Emerging markets are coming under increasing pressure because of a stronger U.S. dollar, growing trade tensions and higher oil, triggering considerable turmoil among some of the world’s most fragile economies. Those with large current accounts deficits, considerable amounts of U.S. dollar denominated debt and substantial short-term funding needs are among the most vulnerable. These fears have caused emerging markets to tank, as evidenced by the iShares MSCI Emerging Markets ETF (NYSE:EEM) plummeting by 12% since the start of 2018.
Among the most susceptible is Argentina, which recently secured a US$50 billion life line from the International Monetary Fund (IMF). To defend the value of the peso, the Argentine central bank hiked the headline interest rate to 40%.
Turkey, which has clashed with the Trump administration over a range of political and economic issues, including trade, is also particularly vulnerable. The nation’s currency, the lira, has plummeted by almost 40% since the start of the year against the U.S. dollar. That marked decline along with fears of further economic ructions has sparked a considerable uptick in capital outflows, placing further pressure on Turkey’s economy. Because of the links between Turkey and other fragile emerging economies, there are fears that a broad-based crisis could flare up across developing economies globally.
The fast unfolding crisis that has roiled financial markets and threatens to engulf a broad swathe of emerging markets in Asia and Latin America is being significantly exacerbated by Trump’s approach to trade. His plans to impose a raft of tariffs on a range of U.S. imports, including steel and aluminum as well as a variety of manufactured goods (mostly from China) has the potential to cause significant economic harm to developing economies. This is because many are highly dependent upon the extraction and export of commodities including base as well as precious metals, coal and oil to drive economic growth.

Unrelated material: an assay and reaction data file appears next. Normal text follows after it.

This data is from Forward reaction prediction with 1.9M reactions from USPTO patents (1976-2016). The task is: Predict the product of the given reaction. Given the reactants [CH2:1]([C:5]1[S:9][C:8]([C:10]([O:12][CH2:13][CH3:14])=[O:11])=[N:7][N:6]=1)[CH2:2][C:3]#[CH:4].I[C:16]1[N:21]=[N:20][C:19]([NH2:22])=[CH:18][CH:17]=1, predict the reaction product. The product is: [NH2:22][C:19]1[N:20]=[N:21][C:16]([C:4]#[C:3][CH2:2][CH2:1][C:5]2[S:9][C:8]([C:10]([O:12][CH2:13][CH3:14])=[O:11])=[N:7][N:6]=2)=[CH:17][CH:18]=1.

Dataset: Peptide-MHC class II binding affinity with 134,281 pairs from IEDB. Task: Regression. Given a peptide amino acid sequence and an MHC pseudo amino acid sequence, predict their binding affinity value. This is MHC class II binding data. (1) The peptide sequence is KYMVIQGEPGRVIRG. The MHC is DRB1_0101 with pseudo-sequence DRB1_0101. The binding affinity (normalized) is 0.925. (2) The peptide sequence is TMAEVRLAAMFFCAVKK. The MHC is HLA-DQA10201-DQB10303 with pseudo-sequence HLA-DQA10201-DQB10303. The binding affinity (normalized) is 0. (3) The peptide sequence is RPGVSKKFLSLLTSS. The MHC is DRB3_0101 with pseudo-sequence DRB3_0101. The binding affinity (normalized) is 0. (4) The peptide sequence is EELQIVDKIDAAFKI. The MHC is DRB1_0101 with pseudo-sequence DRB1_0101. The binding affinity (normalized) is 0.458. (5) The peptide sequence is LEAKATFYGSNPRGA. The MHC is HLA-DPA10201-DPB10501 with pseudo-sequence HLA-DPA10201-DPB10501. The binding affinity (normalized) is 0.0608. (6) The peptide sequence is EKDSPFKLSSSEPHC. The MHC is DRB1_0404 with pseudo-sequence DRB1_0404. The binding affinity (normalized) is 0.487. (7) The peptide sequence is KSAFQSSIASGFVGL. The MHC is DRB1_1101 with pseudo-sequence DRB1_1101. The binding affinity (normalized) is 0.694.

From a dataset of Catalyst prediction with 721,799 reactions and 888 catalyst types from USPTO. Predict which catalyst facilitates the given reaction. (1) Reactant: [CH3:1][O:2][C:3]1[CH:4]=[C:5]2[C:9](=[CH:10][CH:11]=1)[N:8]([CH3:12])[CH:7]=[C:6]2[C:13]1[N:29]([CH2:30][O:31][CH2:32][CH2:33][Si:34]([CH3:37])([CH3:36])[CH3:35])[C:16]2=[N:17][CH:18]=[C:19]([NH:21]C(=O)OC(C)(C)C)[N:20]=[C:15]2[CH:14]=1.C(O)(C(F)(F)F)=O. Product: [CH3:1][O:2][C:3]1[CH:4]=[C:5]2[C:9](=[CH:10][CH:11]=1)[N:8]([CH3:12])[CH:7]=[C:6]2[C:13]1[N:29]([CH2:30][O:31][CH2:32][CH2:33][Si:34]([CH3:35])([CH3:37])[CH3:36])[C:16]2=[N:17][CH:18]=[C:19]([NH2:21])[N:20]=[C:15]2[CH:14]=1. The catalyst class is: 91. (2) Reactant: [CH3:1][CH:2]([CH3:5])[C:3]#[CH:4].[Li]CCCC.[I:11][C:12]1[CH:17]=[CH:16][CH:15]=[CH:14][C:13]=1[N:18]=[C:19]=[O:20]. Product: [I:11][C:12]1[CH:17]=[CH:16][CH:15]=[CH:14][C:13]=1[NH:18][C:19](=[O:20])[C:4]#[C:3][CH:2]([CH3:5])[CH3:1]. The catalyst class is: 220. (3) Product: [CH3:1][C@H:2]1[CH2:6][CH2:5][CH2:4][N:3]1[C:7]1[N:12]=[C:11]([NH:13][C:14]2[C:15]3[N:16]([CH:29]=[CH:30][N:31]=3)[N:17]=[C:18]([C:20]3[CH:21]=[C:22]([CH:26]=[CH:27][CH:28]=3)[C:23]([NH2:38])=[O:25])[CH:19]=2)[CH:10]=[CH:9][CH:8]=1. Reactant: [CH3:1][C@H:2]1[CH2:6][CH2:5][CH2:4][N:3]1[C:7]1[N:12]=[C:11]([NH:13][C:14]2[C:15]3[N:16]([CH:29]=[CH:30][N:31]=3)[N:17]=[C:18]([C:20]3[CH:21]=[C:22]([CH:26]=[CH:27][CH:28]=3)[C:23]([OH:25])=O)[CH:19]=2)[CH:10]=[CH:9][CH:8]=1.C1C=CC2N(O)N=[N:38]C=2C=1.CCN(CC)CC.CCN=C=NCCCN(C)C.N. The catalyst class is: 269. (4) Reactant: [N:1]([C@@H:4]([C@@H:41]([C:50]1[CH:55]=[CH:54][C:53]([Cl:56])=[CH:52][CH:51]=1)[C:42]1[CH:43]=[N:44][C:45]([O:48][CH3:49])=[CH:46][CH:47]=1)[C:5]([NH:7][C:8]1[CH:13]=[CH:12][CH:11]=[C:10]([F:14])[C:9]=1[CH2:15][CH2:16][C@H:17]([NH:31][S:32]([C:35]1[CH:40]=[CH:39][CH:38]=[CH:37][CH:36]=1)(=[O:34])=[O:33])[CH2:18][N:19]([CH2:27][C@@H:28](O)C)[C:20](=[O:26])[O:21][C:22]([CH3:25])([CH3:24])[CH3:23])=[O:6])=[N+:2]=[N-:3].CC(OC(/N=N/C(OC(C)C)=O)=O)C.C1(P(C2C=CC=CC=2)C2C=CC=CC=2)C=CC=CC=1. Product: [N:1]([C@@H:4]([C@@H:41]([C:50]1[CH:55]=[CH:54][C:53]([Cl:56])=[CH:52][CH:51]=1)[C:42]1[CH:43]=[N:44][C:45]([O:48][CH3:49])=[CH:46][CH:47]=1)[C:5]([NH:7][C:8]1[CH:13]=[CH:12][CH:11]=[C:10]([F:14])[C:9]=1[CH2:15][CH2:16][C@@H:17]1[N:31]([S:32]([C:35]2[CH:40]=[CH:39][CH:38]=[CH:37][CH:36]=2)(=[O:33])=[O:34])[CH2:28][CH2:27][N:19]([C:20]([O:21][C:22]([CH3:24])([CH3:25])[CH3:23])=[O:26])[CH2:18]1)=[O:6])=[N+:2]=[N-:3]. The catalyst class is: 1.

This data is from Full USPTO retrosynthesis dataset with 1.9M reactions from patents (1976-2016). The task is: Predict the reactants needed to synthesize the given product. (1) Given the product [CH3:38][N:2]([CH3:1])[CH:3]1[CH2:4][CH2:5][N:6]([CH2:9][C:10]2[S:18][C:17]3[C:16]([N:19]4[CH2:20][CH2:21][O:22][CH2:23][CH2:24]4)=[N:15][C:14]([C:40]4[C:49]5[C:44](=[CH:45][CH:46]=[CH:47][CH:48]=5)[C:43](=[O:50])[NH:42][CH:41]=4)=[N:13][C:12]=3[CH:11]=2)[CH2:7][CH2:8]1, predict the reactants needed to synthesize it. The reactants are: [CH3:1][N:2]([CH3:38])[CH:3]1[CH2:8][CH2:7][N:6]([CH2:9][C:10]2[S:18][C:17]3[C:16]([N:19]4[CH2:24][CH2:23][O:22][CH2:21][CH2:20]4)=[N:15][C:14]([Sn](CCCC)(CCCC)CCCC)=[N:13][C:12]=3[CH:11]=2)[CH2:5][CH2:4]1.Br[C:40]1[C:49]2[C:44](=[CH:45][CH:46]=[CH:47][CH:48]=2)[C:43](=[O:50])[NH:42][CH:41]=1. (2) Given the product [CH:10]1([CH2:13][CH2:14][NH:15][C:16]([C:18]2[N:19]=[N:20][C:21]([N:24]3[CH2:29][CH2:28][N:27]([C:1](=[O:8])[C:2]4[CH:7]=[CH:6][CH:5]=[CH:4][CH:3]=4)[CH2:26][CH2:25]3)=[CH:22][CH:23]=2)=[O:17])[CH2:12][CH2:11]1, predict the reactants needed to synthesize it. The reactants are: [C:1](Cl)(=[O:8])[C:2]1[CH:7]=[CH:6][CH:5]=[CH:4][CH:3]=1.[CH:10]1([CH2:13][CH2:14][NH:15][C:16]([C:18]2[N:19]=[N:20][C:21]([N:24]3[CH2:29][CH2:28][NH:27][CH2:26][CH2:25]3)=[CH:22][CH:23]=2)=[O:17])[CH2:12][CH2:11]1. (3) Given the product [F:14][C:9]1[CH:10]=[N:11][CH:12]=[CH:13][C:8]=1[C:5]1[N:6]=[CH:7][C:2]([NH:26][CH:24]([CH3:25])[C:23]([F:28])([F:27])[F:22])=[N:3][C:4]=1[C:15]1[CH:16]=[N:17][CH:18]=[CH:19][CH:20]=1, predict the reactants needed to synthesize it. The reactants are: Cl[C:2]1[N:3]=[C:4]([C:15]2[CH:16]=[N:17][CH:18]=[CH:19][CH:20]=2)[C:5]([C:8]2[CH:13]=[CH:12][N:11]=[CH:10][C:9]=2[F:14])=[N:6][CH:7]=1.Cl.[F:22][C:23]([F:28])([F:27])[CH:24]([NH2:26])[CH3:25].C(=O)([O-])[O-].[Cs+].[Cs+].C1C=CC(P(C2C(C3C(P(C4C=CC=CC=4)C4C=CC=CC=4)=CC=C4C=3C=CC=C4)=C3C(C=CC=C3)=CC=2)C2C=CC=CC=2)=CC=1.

The outbreak of a trade war would crimp global economic growth while causing manufacturing activity in China to weaken, leading to a notable decline in the consumption of metals and energy. This would significantly impact many emerging markets, which, because of a lack of fiscal discipline, high levels of U.S. dollar denominated debt and an overreliance on foreign investment to drive fiscal income as well as growth are extremely vulnerable to such a crisis.
The contagion would spread as fearful investors pulled their capital out of riskier emerging markets and put it into perceived traditional safe havens such as U.S. bonds. This would also cause the dollar to strengthen, placing even greater pressure on already frail heavily indebted economies thereby magnifying the impact of weaker currencies and waning fiscal income.
In the event of yet another crisis in emerging markets, one Canadian stock that would be hit hard is the third-largest bank by assets, Bank of Nova Scotia (TSX:BNS)(NYSE:BNS). Known commercially as Scotiabank in recent years, the bank has invested heavily in bulking up its operations in Latin America, particularly in the commodity dependent economies of Chile, Colombia, and Peru.
Because of this investment, Scotiabank now earns almost a third of its net income from international banking, which is focused on those nations and Mexico. This means that any major downturn among Latin America’s commodity dependent economies would be a significant headwind for the bank, as it would see an uptick in impaired loans, higher lending loss provisions and lower growth.
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Fool contributor Matt Smith has no position in any stocks mentioned.